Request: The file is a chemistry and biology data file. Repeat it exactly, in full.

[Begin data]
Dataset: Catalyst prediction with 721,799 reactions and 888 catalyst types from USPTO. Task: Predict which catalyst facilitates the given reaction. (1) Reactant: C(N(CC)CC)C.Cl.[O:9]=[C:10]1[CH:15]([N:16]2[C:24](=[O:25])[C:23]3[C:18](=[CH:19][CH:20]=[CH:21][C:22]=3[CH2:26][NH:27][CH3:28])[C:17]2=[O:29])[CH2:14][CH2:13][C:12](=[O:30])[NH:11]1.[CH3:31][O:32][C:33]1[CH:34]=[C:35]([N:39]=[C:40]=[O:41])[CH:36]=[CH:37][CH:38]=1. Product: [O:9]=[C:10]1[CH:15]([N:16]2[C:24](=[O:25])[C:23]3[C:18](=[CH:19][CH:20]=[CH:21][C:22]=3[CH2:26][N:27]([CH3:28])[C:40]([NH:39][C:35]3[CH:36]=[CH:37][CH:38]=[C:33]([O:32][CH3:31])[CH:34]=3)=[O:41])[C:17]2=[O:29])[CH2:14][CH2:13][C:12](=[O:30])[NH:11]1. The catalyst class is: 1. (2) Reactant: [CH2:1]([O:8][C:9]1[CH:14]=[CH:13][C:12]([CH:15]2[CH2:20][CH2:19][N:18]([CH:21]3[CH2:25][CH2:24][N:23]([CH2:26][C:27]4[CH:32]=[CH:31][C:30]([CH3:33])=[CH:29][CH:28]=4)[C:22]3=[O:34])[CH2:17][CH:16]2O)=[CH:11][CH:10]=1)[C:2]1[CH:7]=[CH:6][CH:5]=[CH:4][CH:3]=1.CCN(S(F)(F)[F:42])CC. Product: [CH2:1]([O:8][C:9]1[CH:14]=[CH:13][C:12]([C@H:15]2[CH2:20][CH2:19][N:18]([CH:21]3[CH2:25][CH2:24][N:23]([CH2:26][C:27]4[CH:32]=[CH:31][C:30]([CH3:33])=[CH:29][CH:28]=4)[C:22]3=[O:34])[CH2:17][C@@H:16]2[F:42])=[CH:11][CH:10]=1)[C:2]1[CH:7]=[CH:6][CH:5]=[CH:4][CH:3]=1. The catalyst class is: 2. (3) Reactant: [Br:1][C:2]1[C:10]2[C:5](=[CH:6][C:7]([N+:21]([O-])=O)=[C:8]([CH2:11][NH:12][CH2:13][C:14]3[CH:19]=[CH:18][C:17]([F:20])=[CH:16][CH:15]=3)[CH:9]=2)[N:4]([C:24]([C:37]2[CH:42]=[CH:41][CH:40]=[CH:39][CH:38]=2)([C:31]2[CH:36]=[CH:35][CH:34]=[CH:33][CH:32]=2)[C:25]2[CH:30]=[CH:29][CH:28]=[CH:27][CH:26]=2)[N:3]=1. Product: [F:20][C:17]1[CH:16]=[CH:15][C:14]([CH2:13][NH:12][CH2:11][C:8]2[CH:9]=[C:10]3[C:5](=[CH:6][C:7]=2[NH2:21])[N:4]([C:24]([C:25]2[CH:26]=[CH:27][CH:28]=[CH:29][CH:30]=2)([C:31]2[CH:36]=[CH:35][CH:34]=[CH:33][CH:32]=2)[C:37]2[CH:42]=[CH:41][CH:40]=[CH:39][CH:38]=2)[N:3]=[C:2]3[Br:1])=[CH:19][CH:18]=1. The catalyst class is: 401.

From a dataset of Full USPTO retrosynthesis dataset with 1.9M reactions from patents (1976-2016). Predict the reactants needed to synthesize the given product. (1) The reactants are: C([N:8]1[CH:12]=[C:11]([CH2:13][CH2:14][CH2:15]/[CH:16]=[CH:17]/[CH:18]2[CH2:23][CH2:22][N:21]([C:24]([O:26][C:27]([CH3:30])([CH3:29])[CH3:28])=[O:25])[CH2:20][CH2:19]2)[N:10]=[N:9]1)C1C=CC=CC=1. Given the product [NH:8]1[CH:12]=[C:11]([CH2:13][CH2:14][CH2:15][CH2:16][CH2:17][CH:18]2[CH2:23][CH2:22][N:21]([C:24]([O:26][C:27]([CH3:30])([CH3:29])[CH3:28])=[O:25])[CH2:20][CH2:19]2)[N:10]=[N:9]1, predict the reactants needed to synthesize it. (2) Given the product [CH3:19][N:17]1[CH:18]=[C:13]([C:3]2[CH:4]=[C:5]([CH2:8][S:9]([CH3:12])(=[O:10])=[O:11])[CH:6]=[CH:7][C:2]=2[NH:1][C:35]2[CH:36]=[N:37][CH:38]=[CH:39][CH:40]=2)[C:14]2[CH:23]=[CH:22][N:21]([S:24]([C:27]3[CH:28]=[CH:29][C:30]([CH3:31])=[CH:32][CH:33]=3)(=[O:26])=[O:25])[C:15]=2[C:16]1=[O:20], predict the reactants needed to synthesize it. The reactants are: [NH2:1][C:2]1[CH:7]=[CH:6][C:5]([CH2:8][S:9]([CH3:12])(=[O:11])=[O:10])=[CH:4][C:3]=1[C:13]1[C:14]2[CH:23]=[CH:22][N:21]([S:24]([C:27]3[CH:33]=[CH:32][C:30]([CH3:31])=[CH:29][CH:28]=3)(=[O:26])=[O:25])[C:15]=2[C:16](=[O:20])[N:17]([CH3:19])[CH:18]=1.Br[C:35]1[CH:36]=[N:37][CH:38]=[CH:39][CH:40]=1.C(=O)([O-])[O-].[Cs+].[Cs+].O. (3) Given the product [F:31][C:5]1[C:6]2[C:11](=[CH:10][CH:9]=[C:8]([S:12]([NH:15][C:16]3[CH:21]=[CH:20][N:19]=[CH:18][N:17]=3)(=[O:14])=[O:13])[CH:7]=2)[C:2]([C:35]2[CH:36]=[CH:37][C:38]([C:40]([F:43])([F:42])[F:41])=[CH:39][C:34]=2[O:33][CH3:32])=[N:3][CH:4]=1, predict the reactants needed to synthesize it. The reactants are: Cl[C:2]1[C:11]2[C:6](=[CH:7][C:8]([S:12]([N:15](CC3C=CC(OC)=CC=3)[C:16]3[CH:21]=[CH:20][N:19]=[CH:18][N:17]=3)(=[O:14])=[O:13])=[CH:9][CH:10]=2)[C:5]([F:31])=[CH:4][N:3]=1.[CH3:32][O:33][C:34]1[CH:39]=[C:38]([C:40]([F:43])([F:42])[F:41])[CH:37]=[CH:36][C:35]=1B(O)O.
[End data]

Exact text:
Dataset: Catalyst prediction with 721,799 reactions and 888 catalyst types from USPTO. Task: Predict which catalyst facilitates the given reaction. (1) Reactant: C(N(CC)CC)C.Cl.[O:9]=[C:10]1[CH:15]([N:16]2[C:24](=[O:25])[C:23]3[C:18](=[CH:19][CH:20]=[CH:21][C:22]=3[CH2:26][NH:27][CH3:28])[C:17]2=[O:29])[CH2:14][CH2:13][C:12](=[O:30])[NH:11]1.[CH3:31][O:32][C:33]1[CH:34]=[C:35]([N:39]=[C:40]=[O:41])[CH:36]=[CH:37][CH:38]=1. Product: [O:9]=[C:10]1[CH:15]([N:16]2[C:24](=[O:25])[C:23]3[C:18](=[CH:19][CH:20]=[CH:21][C:22]=3[CH2:26][N:27]([CH3:28])[C:40]([NH:39][C:35]3[CH:36]=[CH:37][CH:38]=[C:33]([O:32][CH3:31])[CH:34]=3)=[O:41])[C:17]2=[O:29])[CH2:14][CH2:13][C:12](=[O:30])[NH:11]1. The catalyst class is: 1. (2) Reactant: [CH2:1]([O:8][C:9]1[CH:14]=[CH:13][C:12]([CH:15]2[CH2:20][CH2:19][N:18]([CH:21]3[CH2:25][CH2:24][N:23]([CH2:26][C:27]4[CH:32]=[CH:31][C:30]([CH3:33])=[CH:29][CH:28]=4)[C:22]3=[O:34])[CH2:17][CH:16]2O)=[CH:11][CH:10]=1)[C:2]1[CH:7]=[CH:6][CH:5]=[CH:4][CH:3]=1.CCN(S(F)(F)[F:42])CC. Product: [CH2:1]([O:8][C:9]1[CH:14]=[CH:13][C:12]([C@H:15]2[CH2:20][CH2:19][N:18]([CH:21]3[CH2:25][CH2:24][N:23]([CH2:26][C:27]4[CH:32]=[CH:31][C:30]([CH3:33])=[CH:29][CH:28]=4)[C:22]3=[O:34])[CH2:17][C@@H:16]2[F:42])=[CH:11][CH:10]=1)[C:2]1[CH:7]=[CH:6][CH:5]=[CH:4][CH:3]=1. The catalyst class is: 2. (3) Reactant: [Br:1][C:2]1[C:10]2[C:5](=[CH:6][C:7]([N+:21]([O-])=O)=[C:8]([CH2:11][NH:12][CH2:13][C:14]3[CH:19]=[CH:18][C:17]([F:20])=[CH:16][CH:15]=3)[CH:9]=2)[N:4]([C:24]([C:37]2[CH:42]=[CH:41][CH:40]=[CH:39][CH:38]=2)([C:31]2[CH:36]=[CH:35][CH:34]=[CH:33][CH:32]=2)[C:25]2[CH:30]=[CH:29][CH:28]=[CH:27][CH:26]=2)[N:3]=1. Product: [F:20][C:17]1[CH:16]=[CH:15][C:14]([CH2:13][NH:12][CH2:11][C:8]2[CH:9]=[C:10]3[C:5](=[CH:6][C:7]=2[NH2:21])[N:4]([C:24]([C:25]2[CH:26]=[CH:27][CH:28]=[CH:29][CH:30]=2)([C:31]2[CH:36]=[CH:35][CH:34]=[CH:33][CH:32]=2)[C:37]2[CH:42]=[CH:41][CH:40]=[CH:39][CH:38]=2)[N:3]=[C:2]3[Br:1])=[CH:19][CH:18]=1. The catalyst class is: 401.

From a dataset of Full USPTO retrosynthesis dataset with 1.9M reactions from patents (1976-2016). Predict the reactants needed to synthesize the given product. (1) The reactants are: C([N:8]1[CH:12]=[C:11]([CH2:13][CH2:14][CH2:15]/[CH:16]=[CH:17]/[CH:18]2[CH2:23][CH2:22][N:21]([C:24]([O:26][C:27]([CH3:30])([CH3:29])[CH3:28])=[O:25])[CH2:20][CH2:19]2)[N:10]=[N:9]1)C1C=CC=CC=1. Given the product [NH:8]1[CH:12]=[C:11]([CH2:13][CH2:14][CH2:15][CH2:16][CH2:17][CH:18]2[CH2:23][CH2:22][N:21]([C:24]([O:26][C:27]([CH3:30])([CH3:29])[CH3:28])=[O:25])[CH2:20][CH2:19]2)[N:10]=[N:9]1, predict the reactants needed to synthesize it. (2) Given the product [CH3:19][N:17]1[CH:18]=[C:13]([C:3]2[CH:4]=[C:5]([CH2:8][S:9]([CH3:12])(=[O:10])=[O:11])[CH:6]=[CH:7][C:2]=2[NH:1][C:35]2[CH:36]=[N:37][CH:38]=[CH:39][CH:40]=2)[C:14]2[CH:23]=[CH:22][N:21]([S:24]([C:27]3[CH:28]=[CH:29][C:30]([CH3:31])=[CH:32][CH:33]=3)(=[O:26])=[O:25])[C:15]=2[C:16]1=[O:20], predict the reactants needed to synthesize it. The reactants are: [NH2:1][C:2]1[CH:7]=[CH:6][C:5]([CH2:8][S:9]([CH3:12])(=[O:11])=[O:10])=[CH:4][C:3]=1[C:13]1[C:14]2[CH:23]=[CH:22][N:21]([S:24]([C:27]3[CH:33]=[CH:32][C:30]([CH3:31])=[CH:29][CH:28]=3)(=[O:26])=[O:25])[C:15]=2[C:16](=[O:20])[N:17]([CH3:19])[CH:18]=1.Br[C:35]1[CH:36]=[N:37][CH:38]=[CH:39][CH:40]=1.C(=O)([O-])[O-].[Cs+].[Cs+].O. (3) Given the product [F:31][C:5]1[C:6]2[C:11](=[CH:10][CH:9]=[C:8]([S:12]([NH:15][C:16]3[CH:21]=[CH:20][N:19]=[CH:18][N:17]=3)(=[O:14])=[O:13])[CH:7]=2)[C:2]([C:35]2[CH:36]=[CH:37][C:38]([C:40]([F:43])([F:42])[F:41])=[CH:39][C:34]=2[O:33][CH3:32])=[N:3][CH:4]=1, predict the reactants needed to synthesize it. The reactants are: Cl[C:2]1[C:11]2[C:6](=[CH:7][C:8]([S:12]([N:15](CC3C=CC(OC)=CC=3)[C:16]3[CH:21]=[CH:20][N:19]=[CH:18][N:17]=3)(=[O:14])=[O:13])=[CH:9][CH:10]=2)[C:5]([F:31])=[CH:4][N:3]=1.[CH3:32][O:33][C:34]1[CH:39]=[C:38]([C:40]([F:43])([F:42])[F:41])[CH:37]=[CH:36][C:35]=1B(O)O.